“With the news of adjacent proposed housing developments having approximately 450 new houses, connectedness and access becomes even more critical,” said Molyneux. “All Picton businesses need effective means of brining in customers and staff…. If the commercial development creates a one-stop shopping service, it greatly reduces the need to go downtown.”

The development, she added, also brought forward the issue of extending the BIA boundaries established in 1991.

“Much has changed in the subsequent 26 years and it is time for the growth of Picton to be accurately reflected.”

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  1. Chuck says:

    There are some pretty hot soccer Mom’s that shop at the Beach Bum.

  2. Theresa Lennon says:

    No one HAS to drive to Walmart, they choose to. The Walmartification of North America has resulted in the absence of general merchants everywhere. Most like it cheap.

    I do not drive and I am not a well-off individual. For what it is worth in this conversation, I have managed to find almost everything I need in Picton, with a little time and ingenuity. As a pedestrian, I am an expert in patience and perseverance.

    Sometimes I will make a Deseronto Transit bus trip to Belleville, but not often. I will definitely lug my groceries home from the new Sobey’s location in my bundle buggy, as I do now. Please let there be a sidewalk, though I bounce around on the front lawns now, very close to speeding cars. Will be a danger with all the turning in and out and left and right of the parking lots on both sides of the parkway.

  3. Paul Cole says:

    I do recall a local business that would close for a couple month during the winter this was quite a few years ago.. I won’t mention names but the business has a Buttocks (Bum) on its sign….

  4. Paul Cole says:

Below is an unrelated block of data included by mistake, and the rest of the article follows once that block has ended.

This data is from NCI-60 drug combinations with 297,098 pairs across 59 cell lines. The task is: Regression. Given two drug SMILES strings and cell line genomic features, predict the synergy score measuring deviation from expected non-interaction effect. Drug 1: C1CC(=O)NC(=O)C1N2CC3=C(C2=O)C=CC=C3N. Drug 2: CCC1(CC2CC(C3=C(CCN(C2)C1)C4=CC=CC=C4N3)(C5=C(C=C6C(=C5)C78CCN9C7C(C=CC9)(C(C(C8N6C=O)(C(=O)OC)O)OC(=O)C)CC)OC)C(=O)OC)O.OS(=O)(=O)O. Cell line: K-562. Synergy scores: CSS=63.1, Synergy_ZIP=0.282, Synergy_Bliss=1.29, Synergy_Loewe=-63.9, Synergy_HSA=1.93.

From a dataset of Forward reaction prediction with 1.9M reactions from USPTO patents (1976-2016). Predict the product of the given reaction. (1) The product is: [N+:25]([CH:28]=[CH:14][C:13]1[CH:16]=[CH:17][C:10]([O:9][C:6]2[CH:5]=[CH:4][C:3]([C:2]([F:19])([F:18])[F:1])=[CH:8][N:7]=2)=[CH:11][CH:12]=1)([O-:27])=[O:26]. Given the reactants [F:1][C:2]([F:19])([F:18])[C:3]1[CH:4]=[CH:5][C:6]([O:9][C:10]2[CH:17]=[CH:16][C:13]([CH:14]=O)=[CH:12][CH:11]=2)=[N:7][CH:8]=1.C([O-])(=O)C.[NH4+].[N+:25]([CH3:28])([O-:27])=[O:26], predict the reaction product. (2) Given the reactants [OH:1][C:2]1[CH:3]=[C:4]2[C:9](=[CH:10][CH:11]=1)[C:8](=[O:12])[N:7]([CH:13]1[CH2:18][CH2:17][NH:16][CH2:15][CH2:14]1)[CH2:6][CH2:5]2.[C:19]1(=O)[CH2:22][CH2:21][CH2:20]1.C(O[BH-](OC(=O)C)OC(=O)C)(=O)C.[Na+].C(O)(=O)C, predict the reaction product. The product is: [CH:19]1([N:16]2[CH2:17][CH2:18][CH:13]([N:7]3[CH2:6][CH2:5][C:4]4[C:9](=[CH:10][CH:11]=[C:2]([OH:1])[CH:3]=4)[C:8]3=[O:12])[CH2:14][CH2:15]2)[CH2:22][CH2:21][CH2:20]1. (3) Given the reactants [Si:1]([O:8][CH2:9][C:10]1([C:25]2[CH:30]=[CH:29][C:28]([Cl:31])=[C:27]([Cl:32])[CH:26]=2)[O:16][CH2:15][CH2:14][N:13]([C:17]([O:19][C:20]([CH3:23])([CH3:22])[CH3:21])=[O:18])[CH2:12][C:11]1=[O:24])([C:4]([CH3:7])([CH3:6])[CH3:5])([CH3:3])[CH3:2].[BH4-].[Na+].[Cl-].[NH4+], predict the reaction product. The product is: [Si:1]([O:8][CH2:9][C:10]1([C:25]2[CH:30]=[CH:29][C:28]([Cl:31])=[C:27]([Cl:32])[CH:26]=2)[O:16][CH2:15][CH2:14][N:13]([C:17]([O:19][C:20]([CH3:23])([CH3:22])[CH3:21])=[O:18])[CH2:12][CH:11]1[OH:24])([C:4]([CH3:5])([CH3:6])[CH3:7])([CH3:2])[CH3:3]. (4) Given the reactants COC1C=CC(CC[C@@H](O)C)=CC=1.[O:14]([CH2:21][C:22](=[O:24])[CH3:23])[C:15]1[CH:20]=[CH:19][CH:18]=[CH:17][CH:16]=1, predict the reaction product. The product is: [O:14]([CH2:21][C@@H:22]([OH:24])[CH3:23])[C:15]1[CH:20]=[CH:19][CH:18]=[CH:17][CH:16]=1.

Bring on the competitive pricing where the consumers benefits its about time. Less congestion down town gezz maybe even a transit system would be feasible. Kudos to Sobeys…

  5. Marnie says:

    That’s great news, Cynthia, but what do you have for the older set? Remember a large percentage of local residents are seniors – they may not do sweatshirts and tees much. Do you stock men’s dress pants and items of women’s clothing that are not sportswear? Do you have fall and winter jackets for men and women – clothing that people are likely to be shopping for now The name of your store suggests casual summer clothing and beachwear for the younger set – locals and tourists alike. That bikini-clad derriere on your sign does not belong to anybody’s granny or a soccer mom.

  6. Cynthia Nicholls says:

    Competition is healthy. Large chains would only put small businesses out of business on the Main Street. You have to remember that Picton is a small town and supplying this population with everything it needs is not feasible.

    Marnie, I just sold a men’s sweatshirt this morning. I have men’s (and women’s) short sleeve t’shirts on at 2 for $30 – name brands. I have 2 racks of ADDITIONAL 50% OFF items. I have a rack of boys t’s at 2 for 15 or $10.99 each. I take offense that people think we – business owners – are here to cater to only the tourists. If that were the case I would close down for 10 months of the year.

  7. wevil says:

    glad to see things moving forward a little competition is healthy

  8. Emily says:

    Wouldn’t be driving to a Wal-Mart wasting $$ on junk.

  9. Marnie says:

    Main Street has few stores of consequence now if you are shopping for men’s clothing, housewares, home furnishings etc. It is all restaurants, ice cream parlors and gift stores for the tourists. A lot of it is dead now unless you happen to be a tourist or a well-off individual who can afford high-end stores. We have to drive to Wal-Mart now for a lot of everyday items that we need.

  10. Emily says:

    All they need next is a Wal-Mart out that way and we will be well on our way to creating a North Front Street. How did that work out for Belleville’s downtown. Or Napanee’s as well.

  11. Susan says:

    Well now only one of those supermarkets will remain in the edge of downtown. As for the sidewalk I hope they aren’t expecting foot traffic out there to lug groceries home.

  12. Marnie says:

    We were treated to the same bally-hoo when No Frills came here. It would seriously hurt the two existing supermarkets etc. Both of those stores are still here today and doing very well. The Dollar Store is no longer a “Dollar” store. A lot of its merchandise costs a lot more. It could stand some real competition.